> > been considered since we're not in ESTABLISHED state) or if this can
> > have any further impact (eg: unexpected memory freeing on termination,
> > etc...).
> > 
> > Best regards,
> > Willy
> 
> Does this break NAT traversal via STUNT used by applications like Skype?

Not IMHO. I've seen UDP-based protocols used for NAT traversal, since it's
stateless and the firewall is not able to perform much control, but TCP
would not work with most firewalls (starting with netfilter) because the
firewall will not accept a SYN in return to a SYN.

Regards,
Willy

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Pavel Emelyanov - Oct. 8, 2008, 12:16 p.m.
> diff --git a/include/linux/sysctl.h b/include/linux/sysctl.h
> index d0437f3..0e23062 100644
> --- a/include/linux/sysctl.h
> +++ b/include/linux/sysctl.h
> @@ -435,6 +435,7 @@ enum
>  	NET_TCP_ALLOWED_CONG_CONTROL=123,
>  	NET_TCP_MAX_SSTHRESH=124,
>  	NET_TCP_FRTO_RESPONSE=125,
> +	NET_TCP_SIMULT_CONNECT=126,

Minor - sysctl syscall (as long as numbers and ->strategy callbacks) are
about to be removed some time, so new sysctls are to be CTL_UNNUMBERED.

>  };
>  
>  enum {
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willy tarreau - Oct. 8, 2008, 12:26 p.m.
Hi Pavel,

On Wed, Oct 08, 2008 at 04:16:44PM +0400, Pavel Emelyanov wrote:
> > diff --git a/include/linux/sysctl.h b/include/linux/sysctl.h
> > index d0437f3..0e23062 100644
> > --- a/include/linux/sysctl.h
> > +++ b/include/linux/sysctl.h
> > @@ -435,6 +435,7 @@ enum
> >  	NET_TCP_ALLOWED_CONG_CONTROL=123,
> >  	NET_TCP_MAX_SSTHRESH=124,
> >  	NET_TCP_FRTO_RESPONSE=125,
> > +	NET_TCP_SIMULT_CONNECT=126,
> 
> Minor - sysctl syscall (as long as numbers and ->strategy callbacks) are
> about to be removed some time, so new sysctls are to be CTL_UNNUMBERED.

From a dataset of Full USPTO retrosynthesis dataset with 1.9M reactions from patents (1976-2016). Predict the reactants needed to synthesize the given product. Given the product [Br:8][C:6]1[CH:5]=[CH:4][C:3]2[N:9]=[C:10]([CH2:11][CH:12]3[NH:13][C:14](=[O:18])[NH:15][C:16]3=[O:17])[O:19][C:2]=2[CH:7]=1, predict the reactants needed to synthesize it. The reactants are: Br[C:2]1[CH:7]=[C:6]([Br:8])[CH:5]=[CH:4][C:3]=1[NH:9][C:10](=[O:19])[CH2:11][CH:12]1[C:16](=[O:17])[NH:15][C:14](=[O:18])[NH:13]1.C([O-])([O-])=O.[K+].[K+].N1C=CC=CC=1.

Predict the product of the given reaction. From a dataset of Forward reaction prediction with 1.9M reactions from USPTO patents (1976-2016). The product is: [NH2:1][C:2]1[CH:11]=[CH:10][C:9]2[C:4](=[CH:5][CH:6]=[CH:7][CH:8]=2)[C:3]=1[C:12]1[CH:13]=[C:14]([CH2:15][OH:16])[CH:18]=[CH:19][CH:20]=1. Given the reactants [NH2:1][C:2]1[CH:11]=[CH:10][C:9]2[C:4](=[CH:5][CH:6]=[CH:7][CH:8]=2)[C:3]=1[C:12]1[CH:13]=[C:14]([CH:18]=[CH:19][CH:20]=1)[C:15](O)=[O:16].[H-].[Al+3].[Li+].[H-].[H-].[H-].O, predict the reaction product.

I noticed that one in the two latest UDP sysctls, but was not aware of the
rules related to its use. Given the number of unconverted sysctls, is it
worth changing it now ?

Willy

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Pavel Emelyanov - Oct. 8, 2008, 12:32 p.m.
Willy Tarreau wrote:
> Hi Pavel,
> 
> On Wed, Oct 08, 2008 at 04:16:44PM +0400, Pavel Emelyanov wrote:
>>> diff --git a/include/linux/sysctl.h b/include/linux/sysctl.h
>>> index d0437f3..0e23062 100644
>>> --- a/include/linux/sysctl.h
>>> +++ b/include/linux/sysctl.h
>>> @@ -435,6 +435,7 @@ enum
>>>  	NET_TCP_ALLOWED_CONG_CONTROL=123,
>>>  	NET_TCP_MAX_SSTHRESH=124,
>>>  	NET_TCP_FRTO_RESPONSE=125,
>>> +	NET_TCP_SIMULT_CONNECT=126,
>> Minor - sysctl syscall (as long as numbers and ->strategy callbacks) are
>> about to be removed some time, so new sysctls are to be CTL_UNNUMBERED.
> 
> I noticed that one in the two latest UDP sysctls, but was not aware of the
> rules related to its use. Given the number of unconverted sysctls, is it
> worth changing it now ?

Sorry, I don't get you here. Sysctls are not supposed to get converted,
the intention is just to a) stop adding new sysctls with strategies and
b) drop all the existing strategies in the future.

> Willy
> 
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willy tarreau - Oct. 8, 2008, 12:56 p.m.
On Wed, Oct 08, 2008 at 04:32:29PM +0400, Pavel Emelyanov wrote:
> Willy Tarreau wrote:
> > Hi Pavel,
> > 
> > On Wed, Oct 08, 2008 at 04:16:44PM +0400, Pavel Emelyanov wrote:
> >>> diff --git a/include/linux/sysctl.h b/include/linux/sysctl.h
> >>> index d0437f3..0e23062 100644
> >>> --- a/include/linux/sysctl.h
> >>> +++ b/include/linux/sysctl.h
> >>> @@ -435,6 +435,7 @@ enum
> >>>  	NET_TCP_ALLOWED_CONG_CONTROL=123,
> >>>  	NET_TCP_MAX_SSTHRESH=124,
> >>>  	NET_TCP_FRTO_RESPONSE=125,
> >>> +	NET_TCP_SIMULT_CONNECT=126,
> >> Minor - sysctl syscall (as long as numbers and ->strategy callbacks) are
> >> about to be removed some time, so new sysctls are to be CTL_UNNUMBERED.
> > 
> > I noticed that one in the two latest UDP sysctls, but was not aware of the
> > rules related to its use. Given the number of unconverted sysctls, is it
> > worth changing it now ?